Network News

X My Profile
View More Activity

The management of Juan Williams

PH2010102101582.jpgWhether NPR should or should not have fired Juan Williams, they shouldn't have done it so quickly. Media organizations -- in fact, all organizations -- need to wait out these firestorms before they make these decisions. This was true for the Department of Agriculture and Shirley Sherrod, of course, but it was also true for CNN and Rick Sanchez. Responding to Internet frenzies at Internet speed is just a disaster. Waiting for the story to die down and then making a decision when it's easier to think clearly and would be preferable, and will, I think, come to be seen as an important management skill in the Internet age.

And speaking of management skills, the consensus seems to be that NPR wanted to fire Williams for some time, but hadn't been able to bring itself to do it. The crisis gave them the excuse they thought they needed. In reality, it did NPR much more damage than if they'd quietly declined to renew the guy's contract because they thought he wasn't adding enough to their airwaves any longer. You see this a lot, where institutions decline to make difficult management decisions when they're strong, and then have to make them when they're weak, like amid a PR problem or a recession. On a human level, it's understandable. No one likes firing employees. But it often does everyone more damage, as either it increases perceptions of the organization's weakness or releases employees at a moment when it's maximally difficult for them to find a new job.

But if NPR's decision was hasty and ill-timed, Fox's decision was, for a media company, basically inexplicable. Williams had just lost his bargaining power. He'd lost his second income. He'd become less employable. And so he got a ... giant raise? That's not how markets work. And it's not how the news business works.

It only makes sense if you don't look at Fox News as a news business, and you don't pretend they offered Williams $2 million for his irreplaceable political commentary. For a conservative lifestyle channel, this is good PR, and it lets you further the sense of persecution that keeps your audience coming back. For Roger Ailes, the chance to call Williams "an honest man whose freedom of speech is protected by Fox News on a daily basis" must be worth at least $500,000. And grabbing Williams is also an important precedent to set for other commentators who want to swing further right than their employers will allow: Making yourself a martyr against the politically correct, mainstream media can actually be quite lucrative.

Photo credit: Courtesy of Juan Williams.

By Ezra Klein  | October 22, 2010; 9:56 AM ET
Save & Share:  Send E-mail   Facebook   Twitter   Digg   Yahoo Buzz   StumbleUpon   Technorati   Google Buzz   Previous: Wonkbook: Foreclosure mess tests Dodd-Frank; WH wants global currency accord; Fannie and Freddie to require hundreds of billions more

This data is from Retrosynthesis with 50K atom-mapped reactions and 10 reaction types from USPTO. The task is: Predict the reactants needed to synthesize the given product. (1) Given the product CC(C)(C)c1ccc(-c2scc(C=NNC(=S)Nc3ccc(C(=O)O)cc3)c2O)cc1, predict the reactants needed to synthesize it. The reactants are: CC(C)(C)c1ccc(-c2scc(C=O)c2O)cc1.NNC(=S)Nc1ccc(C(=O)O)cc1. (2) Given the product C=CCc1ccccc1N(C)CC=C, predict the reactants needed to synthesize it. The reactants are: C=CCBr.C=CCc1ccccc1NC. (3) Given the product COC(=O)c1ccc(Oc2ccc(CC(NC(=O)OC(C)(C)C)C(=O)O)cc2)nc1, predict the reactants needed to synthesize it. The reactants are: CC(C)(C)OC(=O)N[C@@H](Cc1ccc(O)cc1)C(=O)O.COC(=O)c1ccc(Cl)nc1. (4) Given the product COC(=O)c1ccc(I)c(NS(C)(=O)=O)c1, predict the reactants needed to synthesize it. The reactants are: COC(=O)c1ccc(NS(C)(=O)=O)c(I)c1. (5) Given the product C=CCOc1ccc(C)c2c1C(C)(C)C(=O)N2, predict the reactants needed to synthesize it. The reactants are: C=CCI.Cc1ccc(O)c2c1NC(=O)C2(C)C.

Next: Picture of the day


The overreaction of NPR to Juan's ill-considered, but otherwise non-existential comment, shows more about the gutless, complicit, collapsing, and occasionally stupid Liberal Class than about Juan or NPR in particular.

As Christopher Hedges' latest and incomparable book, "Death of the Liberal Class" compellingly documents, the gutless and self-delusional liberal class of later 20th century America (most particularly the Democratic Party and the media) has been entirely co-opted, captured, corrupted, and is complicit with the ruling-elite proto-fascist corporate/
­financial/­militarist EMPIRE, which hides behind the facade of its TWO-Party Vichy sham of democratic government.

Hedges makes the even more important and unique contribution that broad swaths of this intellectually dishonest and financially 'kept' courtier class now recognize the deceit of their treasonous turning away from working-class concerns, honest / empathetic critical analysis of the American corporate Empire's crimes, and acceptance of the Empire's monetary rewards for their support that they (the publicly recognized Liberal Class) now recognize that their own service to the ruling-class is irreversible, obvious the the working and former middle-classes, and will not end well for anyone.

Hedges notes particularly that specifically because of the deceit of this publicly visible, captured, and 'used' Liberal Class in assisting the corporatist Empire in taking over our government that the phrase "Consent of the governed" is now meaningless, and that we have been reduced to nothing but a disguised form of "participatory fascism".

Alan MacDonald
Sanford, Maine

Posted by: alanmd | October 22, 2010 10:11 AM | Report abuse

Ezra should know that Juan Williams salary increase at Fox News had nothing to do with Labor Economics and the bargaining position of Mr. Williams, but rather the economics motivating Fox News to get out on the story right away and be the good guys. That is well worth the money for Fox News.

Posted by: lancediverson | October 22, 2010 10:16 AM | Report abuse

George Soros just contributed over $1 MILLION dollars to NPR, who Fired Juan Williams. Where is the NAACP, or isn't
Juan "liberal enough" for the NAACP?
So, in other words, NAACP only "protects"
blacks who are far-left?
Democrats and NAACP = Hypocrits